Branch’s Success

Since its launch in 2015, Branch has made significant advancements toward improving banking accessibility in Africa. Since its establishment, Branch has facilitated $350 million in loans. This is a significant accomplishment since Branch operates in countries with new markets and limited resources. Fintech investments in Nigeria have grown nearly 200% in the past three years, showing that these emerging markets are increasingly recognized as valuable.

Flannery and others see the African markets for the significant opportunities they present. Fintechs, especially those with a background in social entrepreneurship, have the power to transform African markets and improve social and economic stability in these countries. As it stands, Branch has more than four million customers and has issued more than 21 million loans in the countries it operates in. If the  Branch app continues to spread across Africa and other developing nations, Branch has the potential to vastly improve financial inclusivity and lift millions of people out of poverty by providing financial solutions that cater to those with minimal resources.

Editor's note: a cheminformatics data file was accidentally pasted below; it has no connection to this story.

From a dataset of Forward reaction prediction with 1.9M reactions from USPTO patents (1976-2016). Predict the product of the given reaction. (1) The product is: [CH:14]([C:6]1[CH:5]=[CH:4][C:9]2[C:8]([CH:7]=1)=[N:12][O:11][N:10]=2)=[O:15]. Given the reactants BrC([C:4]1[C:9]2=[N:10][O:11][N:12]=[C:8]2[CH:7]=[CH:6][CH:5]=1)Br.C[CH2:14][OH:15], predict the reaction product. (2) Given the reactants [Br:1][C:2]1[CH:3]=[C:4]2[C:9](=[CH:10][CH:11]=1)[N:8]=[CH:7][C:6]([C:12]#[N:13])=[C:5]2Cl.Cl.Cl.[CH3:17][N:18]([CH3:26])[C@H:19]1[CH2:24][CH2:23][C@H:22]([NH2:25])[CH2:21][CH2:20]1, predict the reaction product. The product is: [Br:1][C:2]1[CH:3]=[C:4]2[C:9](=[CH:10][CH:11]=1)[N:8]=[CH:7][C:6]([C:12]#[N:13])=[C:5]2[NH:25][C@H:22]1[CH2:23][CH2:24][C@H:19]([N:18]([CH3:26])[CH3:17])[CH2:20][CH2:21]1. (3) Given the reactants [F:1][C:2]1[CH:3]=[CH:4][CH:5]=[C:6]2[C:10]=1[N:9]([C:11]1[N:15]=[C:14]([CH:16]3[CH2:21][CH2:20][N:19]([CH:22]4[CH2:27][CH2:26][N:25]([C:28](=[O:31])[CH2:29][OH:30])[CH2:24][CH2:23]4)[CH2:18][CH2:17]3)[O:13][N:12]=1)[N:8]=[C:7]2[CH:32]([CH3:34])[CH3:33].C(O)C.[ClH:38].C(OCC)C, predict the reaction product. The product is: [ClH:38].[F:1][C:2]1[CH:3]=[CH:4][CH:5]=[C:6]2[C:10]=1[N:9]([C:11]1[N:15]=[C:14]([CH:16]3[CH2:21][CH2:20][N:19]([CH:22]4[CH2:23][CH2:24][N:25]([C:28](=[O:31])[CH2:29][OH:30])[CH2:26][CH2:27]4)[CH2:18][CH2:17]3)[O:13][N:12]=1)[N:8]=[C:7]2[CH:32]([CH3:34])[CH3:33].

Samantha Silveira
Photo: Flickr

water crisis in Kenya Kenya’s economy remains the largest and most developed in East Africa, yet 36.1% of the population lived below the poverty line in 2015. This is predicted to moderately decrease to 32.4% in 2021. Although poverty rates continue to decrease, experts state poverty in Kenya is unlikely to resolve by 2030 at the current pace. Addressing the water crisis in Kenya is critical to improving conditions for citizens and reducing poverty.

Kenya’s Water Crisis